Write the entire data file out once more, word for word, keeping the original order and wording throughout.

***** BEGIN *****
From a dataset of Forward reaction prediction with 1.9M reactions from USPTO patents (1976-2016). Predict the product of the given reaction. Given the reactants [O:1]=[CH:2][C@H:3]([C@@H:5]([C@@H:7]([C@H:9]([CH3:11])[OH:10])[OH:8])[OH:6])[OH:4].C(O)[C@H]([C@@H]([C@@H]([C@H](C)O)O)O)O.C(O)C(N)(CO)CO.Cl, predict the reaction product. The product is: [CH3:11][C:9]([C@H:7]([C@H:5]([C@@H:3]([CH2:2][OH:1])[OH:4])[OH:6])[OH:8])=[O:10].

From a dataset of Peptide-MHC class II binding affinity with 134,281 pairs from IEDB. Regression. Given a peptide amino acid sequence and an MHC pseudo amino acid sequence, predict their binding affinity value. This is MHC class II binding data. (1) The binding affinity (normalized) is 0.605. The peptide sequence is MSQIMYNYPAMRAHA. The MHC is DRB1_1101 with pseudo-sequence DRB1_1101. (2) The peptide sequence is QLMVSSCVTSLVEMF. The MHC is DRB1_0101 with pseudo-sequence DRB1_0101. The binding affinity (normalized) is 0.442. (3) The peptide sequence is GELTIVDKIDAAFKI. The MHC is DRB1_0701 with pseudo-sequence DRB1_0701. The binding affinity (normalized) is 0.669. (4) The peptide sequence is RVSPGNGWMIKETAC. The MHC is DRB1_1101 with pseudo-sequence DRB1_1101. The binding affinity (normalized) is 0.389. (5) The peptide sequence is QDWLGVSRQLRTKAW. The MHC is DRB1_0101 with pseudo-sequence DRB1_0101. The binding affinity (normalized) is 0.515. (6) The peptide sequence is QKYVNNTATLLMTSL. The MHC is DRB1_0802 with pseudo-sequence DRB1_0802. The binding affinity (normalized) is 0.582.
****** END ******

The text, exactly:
From a dataset of Forward reaction prediction with 1.9M reactions from USPTO patents (1976-2016). Predict the product of the given reaction. Given the reactants [O:1]=[CH:2][C@H:3]([C@@H:5]([C@@H:7]([C@H:9]([CH3:11])[OH:10])[OH:8])[OH:6])[OH:4].C(O)[C@H]([C@@H]([C@@H]([C@H](C)O)O)O)O.C(O)C(N)(CO)CO.Cl, predict the reaction product. The product is: [CH3:11][C:9]([C@H:7]([C@H:5]([C@@H:3]([CH2:2][OH:1])[OH:4])[OH:6])[OH:8])=[O:10].

From a dataset of Peptide-MHC class II binding affinity with 134,281 pairs from IEDB. Regression. Given a peptide amino acid sequence and an MHC pseudo amino acid sequence, predict their binding affinity value. This is MHC class II binding data. (1) The binding affinity (normalized) is 0.605. The peptide sequence is MSQIMYNYPAMRAHA. The MHC is DRB1_1101 with pseudo-sequence DRB1_1101. (2) The peptide sequence is QLMVSSCVTSLVEMF. The MHC is DRB1_0101 with pseudo-sequence DRB1_0101. The binding affinity (normalized) is 0.442. (3) The peptide sequence is GELTIVDKIDAAFKI. The MHC is DRB1_0701 with pseudo-sequence DRB1_0701. The binding affinity (normalized) is 0.669. (4) The peptide sequence is RVSPGNGWMIKETAC. The MHC is DRB1_1101 with pseudo-sequence DRB1_1101. The binding affinity (normalized) is 0.389. (5) The peptide sequence is QDWLGVSRQLRTKAW. The MHC is DRB1_0101 with pseudo-sequence DRB1_0101. The binding affinity (normalized) is 0.515. (6) The peptide sequence is QKYVNNTATLLMTSL. The MHC is DRB1_0802 with pseudo-sequence DRB1_0802. The binding affinity (normalized) is 0.582.